Who are “Floy Fay” and “Picciola?” asks
an ‘ ‘Admiring Subscriber. ” They are two charm
ing and accomplished young ladies of Mobile.
More than this we are not allowed to tell, as
they wish to shelter their unfolding genius
under their pretty noms des plume. By the
K. X. Dee, Covington, wishes to be recom- neither a blonde or brunette. I would be
mended to the girl with the pillows, and begs perfect blonde if it were not for my eyes, which
her address. Address as above. are brown.”
Peggy and Nancy, Fort Valley, are very much We give the widow Splutterdash a hearing:
troubled by “A Nat, ’ and wish to know how to “I am Mrs. Mehetiable Grisella Splutterdash, a
get rid ot him. Have him shot. charming young widow of two years standing ;
Robert Manning and Henry Bonner of Byron, have mourned for my departed shade during
two moral and rich young men, wish the address the time, with all the gushing ardor compatible
of Clarice, Lola, Viola and Paulina. with my sensitive nerves and delicate organiza-
G. M. G., Varnell-1. You must not court your tion - Even now mv black-bordered handker-
BY H. D.
in solving it, but all got it correctly :
Mrs. E. L. Hays, Dawson ; M T . L. C. Palmer,
Luther; Bertie, Morley, Mo.; A. S. Lawrence,
Dr. Mandsley, of London, among the ablest of Columbus; Tom Ben M’illison, (16 years of age)
the contributors to the Popxdar Science Monthly, Mobile; Gleneora, Macon: Master Allen B. Hall,
The following persons have sent in correct
answers to the interesting enigma of the last
issue. Quite a number found some difficulty way, we wish to say to Picciola that her request
' ‘ ‘ ‘ shall be attended to; but, indeed, we wish to
keep her to ourselves. Her critical essays are
much admired. Floy Fay has a pleasant story
on file for publication.
cousins. 2. You should speak first and apolo
gize, as the lady misunderstood you.
Walter Howard, a worthy young mechanic of
Richmond, Va., wishes to correspond with some
young ladies, and likes Kate and Bertie.
Maud Muller of Dawson, 18, brown eyes, dark
complexion, very domestic, wishes to know how
much corn and cotton John S. Porter raises.
A Texas youth admires Minnie very much,
and hopes she will not throw herself away on a
South Carolinian or Georgian, but on a Texas
Mattoax, Va.— We have
long i n Mignon ot Macon, 18 years of age, with black
a- hair and gray eyes, feels competent to take charge tion of my personal appearance and extensive
home ot Marcellus and “rule over his ser- 1 -- - 1
chief (which, by the by, is finest cambric) is
brought into requisition.
Excuse these tears ;
Unbidden they will flow,
Which clearly proves
My deep, unmitigated woe.
A change, however, is gradually, appropriately
gradual, coming over the spirit of my dream ;
I begin to faintly realize
That other hopes may yet be mine—
That other ties my heart may bind.
Please let this be known to your single readers
of the masculine persuasion, en masse. If any
one, or all, show sufficient amount of interest
to warrant me, I will in your next give a descrip-
There is here a shadowy realm which is broad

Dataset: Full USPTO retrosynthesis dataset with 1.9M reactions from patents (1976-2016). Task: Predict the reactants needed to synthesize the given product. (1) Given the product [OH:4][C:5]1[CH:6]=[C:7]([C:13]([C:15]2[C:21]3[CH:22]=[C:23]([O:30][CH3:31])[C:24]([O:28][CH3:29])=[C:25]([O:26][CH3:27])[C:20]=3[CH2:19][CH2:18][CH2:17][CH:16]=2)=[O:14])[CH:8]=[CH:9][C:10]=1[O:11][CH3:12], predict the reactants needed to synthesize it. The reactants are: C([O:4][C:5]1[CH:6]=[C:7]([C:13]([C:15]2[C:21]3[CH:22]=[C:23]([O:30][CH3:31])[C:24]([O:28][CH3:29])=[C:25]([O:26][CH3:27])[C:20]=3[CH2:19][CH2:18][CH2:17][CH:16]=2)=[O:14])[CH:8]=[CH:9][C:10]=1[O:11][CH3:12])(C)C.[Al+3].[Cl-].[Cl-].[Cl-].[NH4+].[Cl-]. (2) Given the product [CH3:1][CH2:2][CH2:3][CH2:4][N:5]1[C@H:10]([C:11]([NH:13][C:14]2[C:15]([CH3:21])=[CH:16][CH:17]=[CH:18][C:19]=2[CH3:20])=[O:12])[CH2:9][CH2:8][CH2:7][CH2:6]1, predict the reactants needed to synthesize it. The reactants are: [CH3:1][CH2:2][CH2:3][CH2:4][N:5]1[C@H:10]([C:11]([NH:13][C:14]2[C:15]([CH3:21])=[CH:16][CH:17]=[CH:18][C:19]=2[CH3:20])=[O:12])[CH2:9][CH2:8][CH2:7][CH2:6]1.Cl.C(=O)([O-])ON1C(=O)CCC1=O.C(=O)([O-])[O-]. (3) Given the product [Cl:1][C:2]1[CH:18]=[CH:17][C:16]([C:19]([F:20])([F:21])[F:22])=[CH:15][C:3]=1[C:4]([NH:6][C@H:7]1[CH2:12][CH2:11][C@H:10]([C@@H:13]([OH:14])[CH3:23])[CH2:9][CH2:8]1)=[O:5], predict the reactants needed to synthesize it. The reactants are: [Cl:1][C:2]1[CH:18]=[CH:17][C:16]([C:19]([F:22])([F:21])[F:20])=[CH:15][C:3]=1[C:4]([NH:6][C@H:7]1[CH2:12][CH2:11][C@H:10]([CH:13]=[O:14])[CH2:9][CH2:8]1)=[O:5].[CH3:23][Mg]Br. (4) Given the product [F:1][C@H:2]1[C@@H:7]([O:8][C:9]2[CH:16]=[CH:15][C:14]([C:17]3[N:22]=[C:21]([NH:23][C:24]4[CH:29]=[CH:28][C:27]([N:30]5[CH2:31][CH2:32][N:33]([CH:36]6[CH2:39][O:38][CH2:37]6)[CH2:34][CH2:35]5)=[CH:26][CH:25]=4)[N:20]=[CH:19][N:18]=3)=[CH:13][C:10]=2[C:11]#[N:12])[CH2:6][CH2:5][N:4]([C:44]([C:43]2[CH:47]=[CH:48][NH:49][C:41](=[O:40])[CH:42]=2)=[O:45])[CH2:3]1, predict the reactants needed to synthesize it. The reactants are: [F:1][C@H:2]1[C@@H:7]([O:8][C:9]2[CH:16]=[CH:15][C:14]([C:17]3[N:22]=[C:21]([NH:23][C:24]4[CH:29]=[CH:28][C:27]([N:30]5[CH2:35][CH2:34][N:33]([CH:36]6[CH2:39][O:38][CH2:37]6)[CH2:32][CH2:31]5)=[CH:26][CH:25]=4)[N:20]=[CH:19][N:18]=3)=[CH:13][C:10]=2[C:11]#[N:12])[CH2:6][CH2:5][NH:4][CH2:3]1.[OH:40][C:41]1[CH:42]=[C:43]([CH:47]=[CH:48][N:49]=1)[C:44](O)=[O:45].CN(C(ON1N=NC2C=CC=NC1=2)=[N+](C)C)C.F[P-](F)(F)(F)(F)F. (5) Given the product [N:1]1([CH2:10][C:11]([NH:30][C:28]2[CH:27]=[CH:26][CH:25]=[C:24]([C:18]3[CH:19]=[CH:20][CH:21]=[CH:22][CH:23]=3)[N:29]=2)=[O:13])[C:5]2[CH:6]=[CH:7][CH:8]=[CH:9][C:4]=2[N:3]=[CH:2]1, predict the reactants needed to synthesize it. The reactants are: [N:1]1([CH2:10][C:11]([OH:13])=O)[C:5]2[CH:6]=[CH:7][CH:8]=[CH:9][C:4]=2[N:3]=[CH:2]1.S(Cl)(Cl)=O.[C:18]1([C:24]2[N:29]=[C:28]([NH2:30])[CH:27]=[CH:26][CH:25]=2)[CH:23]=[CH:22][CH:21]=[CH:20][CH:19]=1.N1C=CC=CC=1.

enough in its territory to admit the host of hu
manity whose mental conceptions rise above or
fall below a medium standard of right and wrong,
Rosebud: Thom. R. Talmadge, Athens (he finds
two errors); Colycio, (he says that Antoinette
was beheaded on the 16th of October, 1793, and
he is correct); C. A. McCullers; Miss Lula
M. H. Smith, Fairburn; Mrs. N. Lawrens, Pal
metto, (she says 13, 31 and 39, are omitted, and
and that Strauss is spelled Straurs); D. S., For
est Station; R. T. Howe, Milner; L. P. Grant,
Jr., Atlanta; H. Blagge, Galveston; Dr. J. H.
Low, Atlanta, (he says there are no errors in
ANSWEB TO ENIGMA IN LAST NUMBEB.
Let all this be as it may, there is—there has
been in all time—an expression of the human
soul through the human mind, which was and :
is a reaching after futurity,—a prescience divine
which the common mind of Festus recognized
as madness in St. Paul, when he reasoned before
him of “truth and soberness.”
Great intellectual conceptions have in every ... „
age been regarded, at the time of their utter- j creasing daily in popularity.”)
ance, but little less than the babblings of the I
insane, and have been consigned to a tomb, i am composed of fortv-one letters,
where shallow minds placed a seal of condemns- My 23. 5, 37, 41, 3, 38,‘is a gitted poet of At-
tion and stationed the guards of vindictive preju- | lanta.—Hubner.
dice. But the conception was immortal, and My 2, 29, 6, 30, 16, 20, 29, 27, was a noted Car-
after a while some trembling Mary would visit thaginian general-Hannibal.
the spot where falsehood had endeavored to bur}’ Mv 3° 26 33 16 14 40 7 17 10 16 41 25
truth, to find the seals broken the guards over- 12 , 36, was a queen beheaded October 14^
come, the tomb opened, and upon the sweet 1793—Marie Antoinnette.
breath of the morning catch the first hosanna My 35, 26. 15, 40. 32, 3. 38, 10, 27, 29, 30, 19,
° o r .^ surrec ^ n day- . . was a French woman noted for her intellect and
^ it was with a God; so it is with the mean- political influence—Madame Koland,
est ox his kinship on earth the man-god of con-, My 40, 22, 18, 4, 1, is something amusing—A
ceptive intellectual powers. j j es ^
The prophetic power of Socrates was to the M v 8, 3. 24. 17, 14. 38, 15, 26, 21, is neither
sophist and the Festus of Athens all of madness, to-dav nor to-morrow Yesterday.